NCAA places LSU football on probation, accepts school's self-imposed penalties for recruiting violation

NCAA places LSU football on probation, accepts school’s self-imposed penalties for recruiting violation

The NCAA placed LSU’s football program on one-year probation and issued a three-year show cause against a former assistant coach, who it says admitted to meeting a prospect and giving him football equipment. team during a COVID-19 recruitment dead period.

The Tigers said they fired offensive line coach James Cregg for cause in June 2021 after he admitted violating NCAA rules. On August 25, a Louisiana judge awarded him nearly $500,000 after ruling that LSU terminated his contract without cause. At the time, the university announced its intention to appeal the judge’s decision.

In addition to probation, LSU had already imposed on itself a $5,000 fine, a one-week ban on recruiting communications and unofficial visits, and reductions in official visits and appraisal days.

LSU said in a statement, “Today’s decision by the NCAA Committee on Infractions involving a former LSU assistant football coach concludes a 21-month cooperative process between the University and the NCAA. Throughout Throughout this process, the University has worked with enforcement staff to determine the truth and impose sanctions on itself We are grateful to the Committee and enforcement staff for their work and for accepting our sanctions self-imposed, and we are pleased to be able to move forward as an institution and as the football organization LSU continues to work through the IARP process regarding other alleged rule violations.”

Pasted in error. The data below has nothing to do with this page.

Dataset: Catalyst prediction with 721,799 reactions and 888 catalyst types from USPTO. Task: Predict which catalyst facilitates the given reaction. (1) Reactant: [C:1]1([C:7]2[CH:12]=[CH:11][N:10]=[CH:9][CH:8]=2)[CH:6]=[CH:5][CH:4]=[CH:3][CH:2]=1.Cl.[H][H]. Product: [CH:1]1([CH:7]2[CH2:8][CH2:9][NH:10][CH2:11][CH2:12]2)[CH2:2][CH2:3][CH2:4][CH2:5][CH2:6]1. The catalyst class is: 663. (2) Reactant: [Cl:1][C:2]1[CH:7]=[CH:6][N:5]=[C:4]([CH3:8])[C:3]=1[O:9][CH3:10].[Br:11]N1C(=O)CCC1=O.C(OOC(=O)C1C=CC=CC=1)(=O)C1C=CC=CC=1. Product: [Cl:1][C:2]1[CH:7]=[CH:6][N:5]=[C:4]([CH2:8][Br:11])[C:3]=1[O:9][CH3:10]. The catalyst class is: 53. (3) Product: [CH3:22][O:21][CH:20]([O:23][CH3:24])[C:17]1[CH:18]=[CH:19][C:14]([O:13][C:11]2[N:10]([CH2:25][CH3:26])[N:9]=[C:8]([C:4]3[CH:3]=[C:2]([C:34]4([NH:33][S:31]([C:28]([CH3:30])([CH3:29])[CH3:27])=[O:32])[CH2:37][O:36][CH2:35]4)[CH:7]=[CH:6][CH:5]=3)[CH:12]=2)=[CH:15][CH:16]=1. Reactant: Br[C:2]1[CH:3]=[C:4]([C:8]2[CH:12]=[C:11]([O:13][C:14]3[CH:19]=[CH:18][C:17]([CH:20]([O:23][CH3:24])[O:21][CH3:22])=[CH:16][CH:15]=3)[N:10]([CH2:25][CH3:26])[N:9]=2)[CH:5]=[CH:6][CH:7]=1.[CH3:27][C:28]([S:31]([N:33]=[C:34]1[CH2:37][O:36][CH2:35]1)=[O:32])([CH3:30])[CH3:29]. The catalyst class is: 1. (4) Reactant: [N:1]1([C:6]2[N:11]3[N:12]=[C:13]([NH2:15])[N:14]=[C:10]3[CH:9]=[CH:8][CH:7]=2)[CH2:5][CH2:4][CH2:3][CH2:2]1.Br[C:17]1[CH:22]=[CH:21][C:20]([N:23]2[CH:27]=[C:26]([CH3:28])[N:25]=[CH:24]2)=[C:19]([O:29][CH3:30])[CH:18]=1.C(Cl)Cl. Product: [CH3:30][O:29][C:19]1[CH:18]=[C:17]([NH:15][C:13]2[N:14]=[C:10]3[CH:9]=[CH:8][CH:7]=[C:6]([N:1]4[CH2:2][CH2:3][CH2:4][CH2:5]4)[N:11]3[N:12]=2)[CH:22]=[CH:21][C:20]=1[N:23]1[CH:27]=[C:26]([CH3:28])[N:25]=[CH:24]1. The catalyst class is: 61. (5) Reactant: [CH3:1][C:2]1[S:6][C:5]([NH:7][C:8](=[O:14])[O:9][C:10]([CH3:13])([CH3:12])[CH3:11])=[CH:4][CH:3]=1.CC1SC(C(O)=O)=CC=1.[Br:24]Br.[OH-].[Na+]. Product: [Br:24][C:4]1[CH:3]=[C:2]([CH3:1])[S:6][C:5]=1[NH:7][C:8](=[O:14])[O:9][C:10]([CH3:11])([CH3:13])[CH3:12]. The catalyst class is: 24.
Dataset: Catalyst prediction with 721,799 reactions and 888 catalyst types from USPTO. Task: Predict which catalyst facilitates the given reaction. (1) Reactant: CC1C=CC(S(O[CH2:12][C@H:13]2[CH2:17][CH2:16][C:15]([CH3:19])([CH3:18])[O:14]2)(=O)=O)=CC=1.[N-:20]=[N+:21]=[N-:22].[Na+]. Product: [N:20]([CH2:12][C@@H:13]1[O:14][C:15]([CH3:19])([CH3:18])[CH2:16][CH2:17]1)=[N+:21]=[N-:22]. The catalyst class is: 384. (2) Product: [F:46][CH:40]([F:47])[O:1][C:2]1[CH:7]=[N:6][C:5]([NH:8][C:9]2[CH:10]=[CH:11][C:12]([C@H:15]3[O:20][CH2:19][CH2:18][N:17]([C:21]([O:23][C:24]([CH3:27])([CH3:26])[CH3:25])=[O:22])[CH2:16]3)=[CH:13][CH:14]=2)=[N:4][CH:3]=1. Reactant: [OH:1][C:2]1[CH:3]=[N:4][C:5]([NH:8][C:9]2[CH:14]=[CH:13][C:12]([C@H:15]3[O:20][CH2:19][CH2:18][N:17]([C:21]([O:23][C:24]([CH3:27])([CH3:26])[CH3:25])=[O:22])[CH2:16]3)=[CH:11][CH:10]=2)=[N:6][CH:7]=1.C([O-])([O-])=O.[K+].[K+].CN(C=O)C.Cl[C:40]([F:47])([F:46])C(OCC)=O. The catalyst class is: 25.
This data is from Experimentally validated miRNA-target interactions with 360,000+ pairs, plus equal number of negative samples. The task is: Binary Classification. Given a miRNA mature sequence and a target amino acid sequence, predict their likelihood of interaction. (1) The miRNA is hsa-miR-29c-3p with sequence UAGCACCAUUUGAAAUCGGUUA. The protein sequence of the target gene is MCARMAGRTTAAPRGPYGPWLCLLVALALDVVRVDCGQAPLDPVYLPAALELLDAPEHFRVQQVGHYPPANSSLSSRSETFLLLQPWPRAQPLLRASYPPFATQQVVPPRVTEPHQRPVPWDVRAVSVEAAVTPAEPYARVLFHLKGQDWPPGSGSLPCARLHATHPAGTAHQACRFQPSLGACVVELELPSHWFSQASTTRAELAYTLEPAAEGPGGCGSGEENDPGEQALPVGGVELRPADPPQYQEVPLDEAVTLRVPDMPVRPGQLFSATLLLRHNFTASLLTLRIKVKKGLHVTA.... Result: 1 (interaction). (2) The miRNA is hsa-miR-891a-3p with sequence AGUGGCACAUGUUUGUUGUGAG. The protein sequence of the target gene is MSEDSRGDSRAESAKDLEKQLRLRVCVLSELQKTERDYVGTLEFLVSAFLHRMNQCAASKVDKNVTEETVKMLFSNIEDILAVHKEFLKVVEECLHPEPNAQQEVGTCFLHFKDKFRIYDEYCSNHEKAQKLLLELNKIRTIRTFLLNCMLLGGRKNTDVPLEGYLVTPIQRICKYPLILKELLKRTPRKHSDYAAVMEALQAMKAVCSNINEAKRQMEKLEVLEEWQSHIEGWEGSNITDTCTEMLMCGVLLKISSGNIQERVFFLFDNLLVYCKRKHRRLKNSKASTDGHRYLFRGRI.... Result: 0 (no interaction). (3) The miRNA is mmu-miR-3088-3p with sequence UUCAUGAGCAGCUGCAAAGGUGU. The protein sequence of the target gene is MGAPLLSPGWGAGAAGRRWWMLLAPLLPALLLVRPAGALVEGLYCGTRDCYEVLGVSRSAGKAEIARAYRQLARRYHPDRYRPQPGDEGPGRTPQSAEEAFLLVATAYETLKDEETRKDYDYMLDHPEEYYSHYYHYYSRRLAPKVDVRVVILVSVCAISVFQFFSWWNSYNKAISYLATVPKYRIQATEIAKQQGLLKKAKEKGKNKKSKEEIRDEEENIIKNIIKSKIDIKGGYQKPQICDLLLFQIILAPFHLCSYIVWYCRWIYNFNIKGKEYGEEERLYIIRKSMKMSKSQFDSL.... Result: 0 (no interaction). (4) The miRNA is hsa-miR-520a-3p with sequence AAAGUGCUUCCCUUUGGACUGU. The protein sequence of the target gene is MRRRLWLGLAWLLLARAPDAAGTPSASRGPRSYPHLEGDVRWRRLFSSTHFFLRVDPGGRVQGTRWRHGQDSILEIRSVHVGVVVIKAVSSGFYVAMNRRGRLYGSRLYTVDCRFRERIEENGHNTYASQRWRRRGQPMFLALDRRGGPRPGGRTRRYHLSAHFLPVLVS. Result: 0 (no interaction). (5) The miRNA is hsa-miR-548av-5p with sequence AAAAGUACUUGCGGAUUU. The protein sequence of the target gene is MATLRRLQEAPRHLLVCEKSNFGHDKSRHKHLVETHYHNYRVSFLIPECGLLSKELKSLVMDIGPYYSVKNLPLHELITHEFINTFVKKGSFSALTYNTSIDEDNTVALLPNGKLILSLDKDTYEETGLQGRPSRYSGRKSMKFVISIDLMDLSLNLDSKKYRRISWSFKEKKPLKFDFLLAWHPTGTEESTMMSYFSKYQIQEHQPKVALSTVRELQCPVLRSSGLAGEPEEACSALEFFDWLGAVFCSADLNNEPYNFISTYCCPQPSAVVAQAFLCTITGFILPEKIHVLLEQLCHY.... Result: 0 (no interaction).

While the violations were not major in nature, the timing of the violations during the pandemic was a significant concern for the NCAA investigation.

“Although the [committee] has encountered more egregious conduct in past cases, the violations in this case represent intentional misconduct that members should be concerned about,” the NCAA Committee on Infractions panel said in its ruling. the health and safety of prospects, student-athletes and institutional staff. It also leveled the playing field for recruiting at a time when government-imposed COVID-19 restrictions varied across the country. »

According to the NCAA Violations Report, a prospect’s mother arranged for a group of 14 rookies to go on an informal visit to the LSU campus in September 2020, which was then allowed under NCAA rules. The report said LSU officials met with football coaches, including Cregg, “emphasizing that staff could have no face-to-face contact with rookies.”

The NCAA report said the prospect’s mother plans to move to Baton Rouge, Louisiana, if her son attends LSU. She asked for recommendations on possible neighborhoods to visit.

“The former assistant coach recommended several neighborhoods, including his own, provided directions to his neighborhood, and arranged to greet the prospect and his family as they drove through the neighborhood, violating period rules. dead,” the NCAA report said. “During this meeting with the prospect and his family, the assistant coach also provided the prospect with a bag of used LSU equipment that he had collected from his home prior to his departure, which violated NCAA rules prohibiting recruitment incentives.